All frontline NHS England workers will have to be fully vaccinated against coronavirus by next spring, the Government is expected to announce today.
Whitehall sources claim the deadline will be enough time for unvaccinated staff to get both doses of the jab – although there will be exemptions for medical reasons.
The flu vaccine will not be mandatory for staff, reported BBC News. Some 110,000 of 1.4million healthcare workers in NHS England have not yet had a first Covid vaccine.
The controversial requirement is likely to be enforced in April – and will follow a new rule insisting that all care home workers must be double-jabbed by Thursday.
But experts have pointed to the escalating workforce crisis in social care as evidence for why the Government should hold off making the jabs mandatory for NHS staff.
The upcoming announcement follows a consultation which began in September.
No similar proposals have yet been announced in Scotland, Wales or Northern Ireland for making Covid jabs mandatory for NHS staff or care home workers.
Prime Minister Boris Johnson watches as nurse Sandra Guy gives a Covid-19 booster jab to an NHS facilities worker during a visit to Hexham General Hospital in Northumberland yesterday
It comes after former health secretary Matt Hancock said yesterday that mandatory jabs for nurses and doctors should be imposed ahead of a ‘difficult winter’.
Mr Hancock, who was responsible for making vaccines mandatory in the care sector, said compulsory vaccination should be ‘in place as fast as possible to save lives’.
Writing in the Daily Telegraph, he added: ‘There are some people who say this isn’t the way we do things in Britain.
‘But we already mandate vaccination against Hepatitis B for doctors. The British historic precedents for compulsory vaccination go back to the 1850s.’
Former health secretary Matt Hancock (pictured at Downing Street in March) said yesterday that mandatory jabs for nurses and doctors should be imposed ahead of a ‘difficult winter’
However, health chiefs have warned that this would have devastating unintended consequences and lead to an exodus of hospital staff.
Professor Peter Openshaw, a scientist advising the Government, said he was against mandatory vaccination.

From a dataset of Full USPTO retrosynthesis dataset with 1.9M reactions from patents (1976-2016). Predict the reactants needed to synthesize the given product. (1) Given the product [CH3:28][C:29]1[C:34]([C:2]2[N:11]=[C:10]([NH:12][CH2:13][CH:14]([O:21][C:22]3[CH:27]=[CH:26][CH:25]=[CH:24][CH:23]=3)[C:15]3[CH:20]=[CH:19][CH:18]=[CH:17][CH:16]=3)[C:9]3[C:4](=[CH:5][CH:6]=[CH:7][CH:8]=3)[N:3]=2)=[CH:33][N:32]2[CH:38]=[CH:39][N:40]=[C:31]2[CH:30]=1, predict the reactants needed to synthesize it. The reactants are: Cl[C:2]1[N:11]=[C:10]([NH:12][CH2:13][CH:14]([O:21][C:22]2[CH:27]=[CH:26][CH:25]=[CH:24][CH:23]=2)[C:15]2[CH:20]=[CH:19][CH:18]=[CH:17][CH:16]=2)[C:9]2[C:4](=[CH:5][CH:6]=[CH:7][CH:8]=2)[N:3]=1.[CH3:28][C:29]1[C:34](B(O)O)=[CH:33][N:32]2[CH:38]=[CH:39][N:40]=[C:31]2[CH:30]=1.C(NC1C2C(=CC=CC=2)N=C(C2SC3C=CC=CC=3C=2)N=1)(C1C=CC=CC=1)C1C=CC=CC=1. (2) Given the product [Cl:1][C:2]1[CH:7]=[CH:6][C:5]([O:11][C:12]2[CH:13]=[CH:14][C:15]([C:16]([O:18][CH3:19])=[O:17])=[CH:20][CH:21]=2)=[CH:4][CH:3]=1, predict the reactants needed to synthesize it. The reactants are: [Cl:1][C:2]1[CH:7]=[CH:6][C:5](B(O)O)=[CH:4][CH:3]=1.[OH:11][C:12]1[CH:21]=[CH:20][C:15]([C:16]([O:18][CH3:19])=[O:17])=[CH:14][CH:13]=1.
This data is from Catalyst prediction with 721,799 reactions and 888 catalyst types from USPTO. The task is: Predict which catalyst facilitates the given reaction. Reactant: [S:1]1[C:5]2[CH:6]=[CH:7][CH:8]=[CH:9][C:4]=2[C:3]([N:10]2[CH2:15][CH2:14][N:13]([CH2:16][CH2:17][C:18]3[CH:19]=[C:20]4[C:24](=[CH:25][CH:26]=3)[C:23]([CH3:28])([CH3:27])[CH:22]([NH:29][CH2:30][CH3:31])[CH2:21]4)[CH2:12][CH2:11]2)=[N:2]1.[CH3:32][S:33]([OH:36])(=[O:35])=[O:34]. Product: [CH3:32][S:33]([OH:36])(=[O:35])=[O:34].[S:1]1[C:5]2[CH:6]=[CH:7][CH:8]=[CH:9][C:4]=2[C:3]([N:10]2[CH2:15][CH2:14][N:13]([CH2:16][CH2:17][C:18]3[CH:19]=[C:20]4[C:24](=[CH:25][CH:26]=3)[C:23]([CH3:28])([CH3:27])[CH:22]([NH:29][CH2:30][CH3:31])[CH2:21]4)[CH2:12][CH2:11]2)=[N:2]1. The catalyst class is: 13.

He told Times Radio: ‘I think the answer is to try to get as much information out as you can – to really try to talk to people on their own terms about why they might be uncertain about whether they should be vaccinated and only absolutely as a last resort should you make it a condition of employment.
‘But I do think that people should not be working in frontline jobs in contact with vulnerable patients unless they’ve been vaccinated.’
Chair of the All-Party Parliamentary Group on Coronavirus, Layla Moran MP, added: ‘It would be irresponsible to now implement a policy of mandatory Covid jabs given the unprecedented pressure facing the NHS heading into winter due to a lack of clear government policy.
‘Evidence heard by the APPG on Coronavirus made clear that to now introduce such requirements could further exacerbate staff shortages and risk pushing the NHS over the edge.
‘This policy is a sign that government has given up on tackling the root cause of sluggish uptake, and risks having devastating unintended consequences.’
It comes after Britain’s social care crisis deepened as it emerged that just 3,000 people replied to a major recruitment drive to tackle staff shortages.
Hundreds of care homes say they may have to close and evict residents amid a potential shortage of 170,000 staff.
The problem is being made much worse by the new rule insisting that everyone working in the sector must be double-jabbed by Thursday.
Around 60,000 unvaccinated social care staff in England are losing their jobs this week.
Among them is Louise Akester, 36, seen weeping in an online video after she was fired from Alderson House, an NHS care home in Hull.
Concerned about potential long-term side effects from the vaccine, she said: ‘This choice should be my basic human right. I genuinely love my job with all my heart.’
Even before the rule came in, homes were struggling to recruit enough staff and the sector is teetering on the verge of collapse as staff leave for better-paid jobs in supermarkets, retail or hospitality.
It is feared that as many as 500 care homes may have to close in the coming weeks, leaving thousands of vulnerable people in urgent need of new places.
Last week Health Secretary Sajid Javid launched a drive urging the public to apply for social care jobs.
Louise Akester, 36, seen weeping in an online video after she was fired from Alderson House, an NHS care home in Hull. Concerned about potential long-term side effects from the jab, she said: ‘This choice should be my basic human right. I genuinely love my job with all my heart’
But campaigners say only more sociable hours and better pay will fix such acute shortages. They point to the failure of a similar campaign in February, which new figures show led to only 3,000 applications.
There are 105,000 social care vacancies in England and the National Care Association says this could rise to 170,000 by the end of the year.
Labour’s care spokesman Liz Kendall said: ‘In the face of over 100,000 vacancies, and with only 3,000 people even expressing an interest in working in care after their last campaign, it’s clear that a TV advertising campaign is totally inadequate to the scale of the task.
‘Hundreds of thousands of elderly and disabled people and their families deserve better.’